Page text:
A third wolf attack on hunting dogs within three days in the Upper Peninsula killed a beagle in Chippewa County, a Department of Natural Resources spokeswoman said.
The attack Wednesday brought the week’s total tofive hounds since Monday in three counties, and one cow killed days earlier in a fourth county.
This is the first time since records began in 1996 that so many attacks on hounds occurred in such a short period of time in the Upper Peninsula. This is training season for hounds, and many more dogs are in the woods than earlier in the year.
“It is not uncommon for wolves to become more territorial toward other canines during this time of the year, when wolf pups are left at a ‘rendezvous site' while the adults hunt,” said DNR spokeswoman Debbie Munson Badini of the Marquette office.
“Other canines - such as hunting dogs training for bear or rabbit hunting - that inadvertently come too close to these rendezvous sites may be perceived as a threat by the pack,” she said.
To date, there have been 16 wolf attacks this year. This week’s were the first involving hunting dogs. The rest involved livestock. While cattle owners are compensated for their losses, dog owners are not.
In addition to the Chippewa County dog kill, two attacks on hounds Monday and Wednesday in Schoolcraft and Delta counties also were verified, Munson Badini said. Two hunting dogs were killed in each attack.
And days earlier, over the weekend in Dickinson County, a wolf killed one cow, totaling four attacks for the week. The landowner also killed the wolf.
"The hunters who lost dogs in Schoolcraft and Delta counties this week had taken the recommended actions for avoiding wolf-dog conflicts in the field," Munson Badini said. "Unfortunately, in these cases, those proactive measures didn't work.
"Usually, these sorts of attacks are random, one-time occurrences, so when a pack establishes a repeated pattern of attacks on dogs or livestock, and demonstrates a lack of fear of humans - the wolf in the Schoolcraft County attack came within close proximity of the hunter - that indicates a problem. It is very important that wolf depredation incidents are reported to the DNR so we can keep tabs on any problem behaviors developing with specific packs."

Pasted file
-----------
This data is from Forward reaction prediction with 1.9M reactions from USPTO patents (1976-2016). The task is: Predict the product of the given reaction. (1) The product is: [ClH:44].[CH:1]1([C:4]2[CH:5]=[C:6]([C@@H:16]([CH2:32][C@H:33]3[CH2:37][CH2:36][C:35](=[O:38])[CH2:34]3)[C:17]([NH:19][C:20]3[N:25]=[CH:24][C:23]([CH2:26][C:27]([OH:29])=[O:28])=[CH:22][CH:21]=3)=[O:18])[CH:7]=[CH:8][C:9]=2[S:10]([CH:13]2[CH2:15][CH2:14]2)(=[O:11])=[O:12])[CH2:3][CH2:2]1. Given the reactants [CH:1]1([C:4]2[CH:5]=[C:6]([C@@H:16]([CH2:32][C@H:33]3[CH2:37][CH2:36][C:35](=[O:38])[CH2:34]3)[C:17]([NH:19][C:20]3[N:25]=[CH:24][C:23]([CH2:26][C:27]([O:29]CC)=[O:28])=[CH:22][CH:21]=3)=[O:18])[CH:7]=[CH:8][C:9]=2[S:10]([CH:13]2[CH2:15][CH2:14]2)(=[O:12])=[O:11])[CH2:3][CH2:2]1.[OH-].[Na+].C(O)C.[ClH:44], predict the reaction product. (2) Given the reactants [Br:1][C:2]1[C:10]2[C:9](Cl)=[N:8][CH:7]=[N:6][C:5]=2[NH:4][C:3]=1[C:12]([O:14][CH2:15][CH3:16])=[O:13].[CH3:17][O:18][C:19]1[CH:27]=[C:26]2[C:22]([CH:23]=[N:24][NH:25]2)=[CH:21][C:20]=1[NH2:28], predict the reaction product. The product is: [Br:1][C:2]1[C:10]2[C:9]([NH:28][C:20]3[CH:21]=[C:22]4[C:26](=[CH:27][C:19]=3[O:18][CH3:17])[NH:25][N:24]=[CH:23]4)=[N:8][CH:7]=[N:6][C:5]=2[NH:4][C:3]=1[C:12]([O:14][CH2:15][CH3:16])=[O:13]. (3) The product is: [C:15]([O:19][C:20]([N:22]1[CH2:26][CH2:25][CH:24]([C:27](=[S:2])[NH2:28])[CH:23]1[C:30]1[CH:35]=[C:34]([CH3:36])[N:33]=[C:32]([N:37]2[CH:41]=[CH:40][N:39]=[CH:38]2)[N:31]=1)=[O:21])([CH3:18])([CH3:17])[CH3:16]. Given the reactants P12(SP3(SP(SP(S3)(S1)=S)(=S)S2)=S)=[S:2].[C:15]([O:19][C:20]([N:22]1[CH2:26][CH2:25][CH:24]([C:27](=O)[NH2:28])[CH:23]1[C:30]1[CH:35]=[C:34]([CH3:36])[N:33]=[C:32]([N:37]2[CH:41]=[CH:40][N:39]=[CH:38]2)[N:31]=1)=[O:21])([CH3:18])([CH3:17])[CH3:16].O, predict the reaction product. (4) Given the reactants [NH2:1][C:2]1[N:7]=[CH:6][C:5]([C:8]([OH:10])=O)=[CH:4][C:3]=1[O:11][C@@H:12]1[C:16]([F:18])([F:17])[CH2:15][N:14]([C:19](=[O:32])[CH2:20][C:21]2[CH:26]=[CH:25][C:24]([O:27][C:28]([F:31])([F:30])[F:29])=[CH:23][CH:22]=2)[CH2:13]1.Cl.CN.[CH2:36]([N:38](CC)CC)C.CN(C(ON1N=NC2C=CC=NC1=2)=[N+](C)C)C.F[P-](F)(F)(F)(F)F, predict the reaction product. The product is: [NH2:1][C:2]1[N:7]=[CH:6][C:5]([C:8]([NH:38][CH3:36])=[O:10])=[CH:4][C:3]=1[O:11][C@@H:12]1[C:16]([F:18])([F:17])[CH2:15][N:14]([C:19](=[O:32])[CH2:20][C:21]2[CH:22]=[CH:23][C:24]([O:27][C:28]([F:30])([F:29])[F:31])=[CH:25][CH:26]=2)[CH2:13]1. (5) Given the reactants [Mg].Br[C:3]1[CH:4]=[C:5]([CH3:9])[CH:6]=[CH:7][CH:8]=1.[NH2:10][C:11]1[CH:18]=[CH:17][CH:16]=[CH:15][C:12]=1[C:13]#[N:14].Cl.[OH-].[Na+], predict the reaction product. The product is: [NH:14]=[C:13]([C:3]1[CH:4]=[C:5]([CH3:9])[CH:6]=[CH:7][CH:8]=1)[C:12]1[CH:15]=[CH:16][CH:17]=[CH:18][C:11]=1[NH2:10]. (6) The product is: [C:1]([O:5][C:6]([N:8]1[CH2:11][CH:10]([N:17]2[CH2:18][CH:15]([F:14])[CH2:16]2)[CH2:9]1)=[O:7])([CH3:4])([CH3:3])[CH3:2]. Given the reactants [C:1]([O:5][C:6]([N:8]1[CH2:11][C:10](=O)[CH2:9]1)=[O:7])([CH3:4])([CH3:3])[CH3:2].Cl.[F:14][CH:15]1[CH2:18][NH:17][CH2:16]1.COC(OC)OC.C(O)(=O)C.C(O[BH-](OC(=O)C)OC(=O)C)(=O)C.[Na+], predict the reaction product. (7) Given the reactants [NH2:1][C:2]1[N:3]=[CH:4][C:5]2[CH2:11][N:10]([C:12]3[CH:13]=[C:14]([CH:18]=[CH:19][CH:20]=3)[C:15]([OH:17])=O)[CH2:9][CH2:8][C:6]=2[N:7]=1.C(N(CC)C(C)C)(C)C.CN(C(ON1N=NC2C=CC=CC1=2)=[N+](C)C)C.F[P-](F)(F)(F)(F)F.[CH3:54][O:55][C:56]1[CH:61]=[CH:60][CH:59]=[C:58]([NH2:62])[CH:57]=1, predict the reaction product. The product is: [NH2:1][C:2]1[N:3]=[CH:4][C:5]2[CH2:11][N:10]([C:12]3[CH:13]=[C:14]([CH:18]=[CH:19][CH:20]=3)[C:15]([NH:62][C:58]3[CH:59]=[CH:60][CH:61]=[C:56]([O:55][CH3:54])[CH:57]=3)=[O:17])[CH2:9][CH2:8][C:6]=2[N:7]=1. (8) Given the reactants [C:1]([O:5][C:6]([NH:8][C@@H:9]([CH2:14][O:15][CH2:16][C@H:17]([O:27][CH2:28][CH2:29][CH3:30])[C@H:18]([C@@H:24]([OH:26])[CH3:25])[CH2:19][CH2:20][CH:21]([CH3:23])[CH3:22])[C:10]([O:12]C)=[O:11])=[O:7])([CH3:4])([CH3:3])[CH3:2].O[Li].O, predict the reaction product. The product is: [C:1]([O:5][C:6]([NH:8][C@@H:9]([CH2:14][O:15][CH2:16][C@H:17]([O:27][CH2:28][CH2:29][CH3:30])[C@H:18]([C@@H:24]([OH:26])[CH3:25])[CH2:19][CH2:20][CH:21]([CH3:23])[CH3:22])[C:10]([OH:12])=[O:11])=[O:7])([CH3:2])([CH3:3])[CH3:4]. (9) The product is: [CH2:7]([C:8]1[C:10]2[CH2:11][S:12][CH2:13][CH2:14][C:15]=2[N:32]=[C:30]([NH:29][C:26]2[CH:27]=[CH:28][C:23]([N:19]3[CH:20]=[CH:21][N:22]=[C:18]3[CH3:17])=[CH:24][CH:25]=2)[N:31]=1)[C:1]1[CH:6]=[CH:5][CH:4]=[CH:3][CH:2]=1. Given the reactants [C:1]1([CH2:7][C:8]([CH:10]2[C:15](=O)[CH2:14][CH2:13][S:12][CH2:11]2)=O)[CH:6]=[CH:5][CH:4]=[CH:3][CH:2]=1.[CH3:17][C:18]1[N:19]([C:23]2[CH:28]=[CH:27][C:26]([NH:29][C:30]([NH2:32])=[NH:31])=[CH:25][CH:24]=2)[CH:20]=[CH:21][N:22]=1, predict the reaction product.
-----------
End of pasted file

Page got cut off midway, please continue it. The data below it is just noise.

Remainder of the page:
In Wednesday’s Chippewa attack, one beagle was killed in Trout Lake Township, in the south-central portion of the county. The dog was being trained for hare hunting. It was the seventh recorded attack on dogs in the county since records began, most of them since 2012.
There are a minimum of 636 wolves estimated in the Upper Peninsula.
Wolves were removed from the endangered species list in Michigan in 2012, opening the door to the state’s first managed hunt beginning Nov. 15, 2013.
The hunt was of limited success: Up to 43 animals could be killed; just over half that were taken, 22.
The attacks come as conflict over hunting wolves in Michigan is peaking. As many as three proposals could be on the ballot this fall, but lawmakers could make all that moot this coming Wednesday by short-cutting voter input.
Two anti-hunt referendums will be on the November ballot. The first was created to stop the hunt. Lawmakers made that question irrelevant by shifting power to the Natural Resources Commission for declaring game species. A second proposal was added by anti-hunt forces to the ballot to trump that move.
The latest pro-hunt initiative would shift the battle back to lawmakers, who could again do an end-around a statewide vote. The House and Senate are scheduled to return from summer break Wednesday.
If lawmakers approve the pro-hunt initiative, the Natural Resources Commission, with input from state wildlife biologists, would determine game hunts. The anti-hunt questions on the ballot would be moot.
If lawmakers reject the initiative, or do not act, voters will face all three questions Nov. 4.